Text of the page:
More and more alternative health practitioners are beginning to recognize how widespread adrenal fatigue (hypoadrenia) is in the general population. Some experts believe that upwards of 80% of the population suffers from some level of adrenal insufficiency. Usual symptoms of adrenal fatigue is an overwhelming fatigue and inability to handle stress.
The symptoms listed below provide a more complete picture of adrenal fatigue:
Any person with lung problems, especially asthma and bronchitis should be checked for poor adrenal function. The lungs cannot respond appropriately to stress, allergens etc because of lack of cortisol. Asthma is often considered an emotional disease because stress can trigger an attack. Fix the adrenals so the body can respond normally to stress and the asthma will disappear.
Most allergies involve an inflammatory process. As the adrenal function decreases, allergies worsen. Generally, if the adrenal glands were functioning properly, the body would not respond to the allergen. This same anti-inflammatory effect is important in asthma also. As the adrenal glands heal, allergies are markedly reduced.
Severe and/or recurrent infections (especially respiratory) often indicate adrenal problems. The more severe, the more frequently it occurs or the longer it lasts, the more likely adrenal fatigue is involved in the infection.
Dr. Goodheart identified five skeletal muscles which can indicate adrenal function. These are 1) sartorius, 2) gracilis, 3) posterior tibialis, 4) gastrocnemius, and 5) soleus. When the adrenal glands are malfunctioning, there will be weakness in one or more of these muscles. The sartorius and gracilis attach on the pelvis. Weakness in these muscles can cause the sacro-iliac joint to subluxate posteriorally (toward the back) leading to low back pain. In persons with adrenal fatigue, low back pain is frequently caused by instability of the pelvis rather than an actual back problem. These same two muscles also attach to the knee and help provide support. Weakness will cause knee pain, weakness and instability of the joint. Any person with knee problems should be checked for adrenal fatigue. The other 3 muscles mentioned stabilize the feet and ankles. Weakness of any of these muscles leads to complaints of tired, aching feet, weak ankles or aching calves. The symptoms related to the muscle weakness will improve when the adrenal glands are treated.
Cortisol production follows a curve from highest levels around 8am, dropping throughout the day until the lowest levels are reached about 11pm. In early stages of adrenal fatigue the body compensates with high night time cortisol. In this case the person finds it difficult to relax from the stress of the day and has trouble going to sleep. High night-time cortisol results in reduced REM sleep which is neither restful nor restorative. This can lead to depression and reduced energy levels the next day. In later stages of adrenal fatigue, the body may produce adrenaline (“fight or flight” hormone) in an attempt to compensate for low cortisol. This too will result in insomnia.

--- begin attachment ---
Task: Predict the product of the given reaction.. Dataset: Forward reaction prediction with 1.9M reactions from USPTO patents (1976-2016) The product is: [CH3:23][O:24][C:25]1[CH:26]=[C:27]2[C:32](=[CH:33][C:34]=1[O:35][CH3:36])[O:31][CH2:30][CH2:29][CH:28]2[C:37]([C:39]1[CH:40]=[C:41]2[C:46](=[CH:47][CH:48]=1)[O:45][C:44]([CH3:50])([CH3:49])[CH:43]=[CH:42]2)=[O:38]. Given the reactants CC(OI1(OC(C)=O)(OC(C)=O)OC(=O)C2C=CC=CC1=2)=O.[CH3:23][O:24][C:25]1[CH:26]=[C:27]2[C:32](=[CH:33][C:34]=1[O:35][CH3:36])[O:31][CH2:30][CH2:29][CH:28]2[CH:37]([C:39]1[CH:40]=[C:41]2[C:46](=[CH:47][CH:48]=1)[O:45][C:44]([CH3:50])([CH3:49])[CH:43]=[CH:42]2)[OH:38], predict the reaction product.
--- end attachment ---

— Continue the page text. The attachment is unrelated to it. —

When a person stands from a sitting or lying position, the systolic blood pressure usually rises about 10 points as blood vessels in the lower body constrict to force blood to the heart, lungs and brain. This is a result of the action of epinephrine on the blood vessels. In people with adrenal fatigue, the blood vessels are unable to respond to the release of epinephrine because of lack of cortisol, so blood pools in the abdomen and pelvis and blood pressure drops. This systolic drop ranges from 10 to 40 points and is present in over 90% of those with hypoadrenia. Dizziness is usually present on standing; however, in some people it is present intermittently or constantly throughout the day as even resting blood pressure is low. Paradoxically, in order to prevent pooling of blood in the abdomen and lower extremities, the body may keep blood pressure extremely elevated. Pressure will still drop when the person stands but only to around 150. Remember, it may have been 180 or higher before standing. Treating the adrenals will lower blood pressure whereas anti-hypertensives and diuretics will make the adrenal problems worse in many cases.
Cortisol and other glucocorticoids produced by the adrenal glands are the body’s own anti-inflammatory hormones. People who have responded to injections of corticosteroids into joints or to taking them orally are usually those whose adrenal glands produce insufficient amounts of these hormones. Any person who responds to corticosteroids should be checked for adrenal fatigue.
As adrenal fatigue progresses, blood glucose levels will tend to fall too low. The body responds to hypoglycemia by causing the person to crave anything that will rapidly raise blood sugar levels, such as a soda, candy bar, a cup of coffee or even cigarettes. Often adrenal fatigue leads to the abuse of alcohol, marijuana, and hard drugs because of the need to “fix” recurrent hypoglycemia. Unfortunately, the rapid rise in blood glucose provided by the “fix” only serves to start the whole cycle over.
This is caused again by blood pooling in the abdomen and pelvis leading to inadequate blood supply to the head.